The integration of data produced by patients with the traditional medical information has been heralded by many as a new frontier of healthcare provision. To date, the healthcare sector have only partially responded to these challenges and development projects in this area have mostly targeted specific technologies at patients such as patient portals or personal health records. These systems, however, are often confined precincts rather than integral parts of a seamless web of communication and infrastructures. Accordingly the most part of existing healthcare infrastructures still reflects a provider-centred technology focus in a landscape increasingly dominated by a patient-centred discourse.

Providing access to healthcare infrastructure to patients, however, is easier said than done. It requires to face and solve relevant technical issues regarding such as privacy, security, robustness. Moreover, and more interesting in our perspective, it raises a number of matters that call into question the very heart of the patient-provider relationships. Should patients be given access to all their information? Should it be “translated” or accompanied by authoritative interpretation? Can patient generated data be considered reliable? Will providers be required to consider it? In short, patient access to healthcare infrastructures will probably be an arena of confrontation, conflict and cooperation for all the actors involved in the care process therefore becoming an intriguing lenses through which observing the both the evolving of healthcare provision and patient-provider relationship.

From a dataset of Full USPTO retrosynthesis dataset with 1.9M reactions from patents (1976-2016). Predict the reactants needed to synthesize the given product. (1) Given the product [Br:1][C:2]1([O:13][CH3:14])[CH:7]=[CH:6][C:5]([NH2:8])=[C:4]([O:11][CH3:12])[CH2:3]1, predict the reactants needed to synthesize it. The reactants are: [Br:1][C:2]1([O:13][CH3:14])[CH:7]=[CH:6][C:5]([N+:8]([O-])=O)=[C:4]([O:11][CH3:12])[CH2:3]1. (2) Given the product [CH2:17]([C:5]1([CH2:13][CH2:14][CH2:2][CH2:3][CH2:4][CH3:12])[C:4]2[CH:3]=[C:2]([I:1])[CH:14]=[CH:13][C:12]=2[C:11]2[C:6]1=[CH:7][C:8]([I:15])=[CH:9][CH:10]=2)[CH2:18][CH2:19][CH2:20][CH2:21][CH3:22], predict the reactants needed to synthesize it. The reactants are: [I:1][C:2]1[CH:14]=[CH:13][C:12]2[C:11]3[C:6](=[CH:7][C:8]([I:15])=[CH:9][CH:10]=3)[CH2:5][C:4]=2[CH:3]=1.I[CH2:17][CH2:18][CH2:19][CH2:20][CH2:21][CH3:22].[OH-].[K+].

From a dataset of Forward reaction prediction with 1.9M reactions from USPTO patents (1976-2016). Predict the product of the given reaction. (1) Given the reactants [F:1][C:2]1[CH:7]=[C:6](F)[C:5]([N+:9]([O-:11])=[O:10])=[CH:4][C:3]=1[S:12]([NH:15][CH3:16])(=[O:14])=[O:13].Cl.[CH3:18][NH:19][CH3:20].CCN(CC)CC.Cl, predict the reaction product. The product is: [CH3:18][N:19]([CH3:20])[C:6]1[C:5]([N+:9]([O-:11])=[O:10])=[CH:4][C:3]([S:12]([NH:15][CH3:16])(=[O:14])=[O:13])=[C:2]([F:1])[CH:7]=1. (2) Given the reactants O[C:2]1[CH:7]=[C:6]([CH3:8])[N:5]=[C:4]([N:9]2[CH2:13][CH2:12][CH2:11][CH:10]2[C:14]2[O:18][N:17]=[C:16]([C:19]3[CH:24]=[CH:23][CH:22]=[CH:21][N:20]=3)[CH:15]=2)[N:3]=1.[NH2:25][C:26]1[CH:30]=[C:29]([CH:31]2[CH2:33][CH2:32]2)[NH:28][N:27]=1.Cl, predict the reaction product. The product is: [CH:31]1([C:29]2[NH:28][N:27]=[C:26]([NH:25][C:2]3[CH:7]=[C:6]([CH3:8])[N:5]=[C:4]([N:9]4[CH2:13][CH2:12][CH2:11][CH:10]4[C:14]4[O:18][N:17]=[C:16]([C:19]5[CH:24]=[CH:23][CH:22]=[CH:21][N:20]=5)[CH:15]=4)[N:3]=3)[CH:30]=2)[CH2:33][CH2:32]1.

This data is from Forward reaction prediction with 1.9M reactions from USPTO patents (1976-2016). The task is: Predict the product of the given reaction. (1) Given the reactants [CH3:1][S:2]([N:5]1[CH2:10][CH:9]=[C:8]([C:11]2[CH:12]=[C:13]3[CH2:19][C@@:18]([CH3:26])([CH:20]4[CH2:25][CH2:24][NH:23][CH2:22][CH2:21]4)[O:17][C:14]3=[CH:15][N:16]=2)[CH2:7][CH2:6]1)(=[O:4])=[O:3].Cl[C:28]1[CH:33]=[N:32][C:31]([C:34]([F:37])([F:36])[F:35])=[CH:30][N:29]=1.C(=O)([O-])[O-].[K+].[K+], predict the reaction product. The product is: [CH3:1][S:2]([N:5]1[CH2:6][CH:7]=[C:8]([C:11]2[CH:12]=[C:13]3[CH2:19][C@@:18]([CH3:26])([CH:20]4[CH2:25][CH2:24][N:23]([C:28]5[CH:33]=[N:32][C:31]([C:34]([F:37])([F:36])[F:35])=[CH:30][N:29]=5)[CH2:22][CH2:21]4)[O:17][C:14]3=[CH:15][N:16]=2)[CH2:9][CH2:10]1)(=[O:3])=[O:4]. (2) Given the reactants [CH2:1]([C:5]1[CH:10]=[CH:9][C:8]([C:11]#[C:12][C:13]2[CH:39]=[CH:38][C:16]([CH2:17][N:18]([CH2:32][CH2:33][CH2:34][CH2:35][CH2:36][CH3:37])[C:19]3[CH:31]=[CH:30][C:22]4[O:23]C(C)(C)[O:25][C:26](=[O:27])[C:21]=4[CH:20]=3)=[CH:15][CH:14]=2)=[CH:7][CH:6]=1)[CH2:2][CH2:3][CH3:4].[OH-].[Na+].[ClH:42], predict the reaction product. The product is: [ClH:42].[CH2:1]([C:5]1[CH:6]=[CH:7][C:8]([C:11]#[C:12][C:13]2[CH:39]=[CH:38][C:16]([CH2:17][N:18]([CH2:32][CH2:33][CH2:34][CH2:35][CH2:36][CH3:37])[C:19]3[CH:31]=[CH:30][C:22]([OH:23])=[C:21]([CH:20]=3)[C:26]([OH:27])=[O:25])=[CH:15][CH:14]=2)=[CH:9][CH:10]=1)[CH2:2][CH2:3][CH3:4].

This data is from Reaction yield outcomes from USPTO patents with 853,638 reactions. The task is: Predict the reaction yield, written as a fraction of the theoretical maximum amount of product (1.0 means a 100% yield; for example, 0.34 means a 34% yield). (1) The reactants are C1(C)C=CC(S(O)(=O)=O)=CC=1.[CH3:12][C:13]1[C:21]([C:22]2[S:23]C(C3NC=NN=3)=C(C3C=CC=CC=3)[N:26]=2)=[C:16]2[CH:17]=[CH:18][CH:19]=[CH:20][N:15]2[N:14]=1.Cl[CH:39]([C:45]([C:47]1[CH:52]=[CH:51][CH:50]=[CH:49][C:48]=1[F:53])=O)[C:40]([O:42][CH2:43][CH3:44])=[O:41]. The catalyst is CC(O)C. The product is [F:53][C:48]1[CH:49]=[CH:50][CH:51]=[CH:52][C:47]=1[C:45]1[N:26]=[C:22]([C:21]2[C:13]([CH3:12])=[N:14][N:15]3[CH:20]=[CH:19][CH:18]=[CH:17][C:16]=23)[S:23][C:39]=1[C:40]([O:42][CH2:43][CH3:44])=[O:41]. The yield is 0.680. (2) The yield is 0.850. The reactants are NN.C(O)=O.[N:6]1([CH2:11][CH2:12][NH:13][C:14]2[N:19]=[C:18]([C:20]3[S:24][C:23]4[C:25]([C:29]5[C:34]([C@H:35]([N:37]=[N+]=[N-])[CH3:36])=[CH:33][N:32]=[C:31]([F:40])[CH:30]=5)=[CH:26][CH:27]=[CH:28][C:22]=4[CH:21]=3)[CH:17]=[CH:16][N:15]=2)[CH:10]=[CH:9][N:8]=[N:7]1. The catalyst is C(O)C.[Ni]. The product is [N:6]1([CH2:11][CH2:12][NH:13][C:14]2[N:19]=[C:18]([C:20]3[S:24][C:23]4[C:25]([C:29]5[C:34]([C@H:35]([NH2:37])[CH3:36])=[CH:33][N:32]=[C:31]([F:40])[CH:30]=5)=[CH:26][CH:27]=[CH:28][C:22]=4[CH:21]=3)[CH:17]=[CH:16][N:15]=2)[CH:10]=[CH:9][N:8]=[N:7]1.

We wish to bring international researchers, healthcare professionals, IT professionals, administrators, and IT companies together to discuss these issues. We particularly invite contributions which methodologically are based on ethnographic/case/field studies.

 Topics of particular interest include, but are not limited to:

  • Role of patients in shaping new patient-inclusive healthcare infrastructure;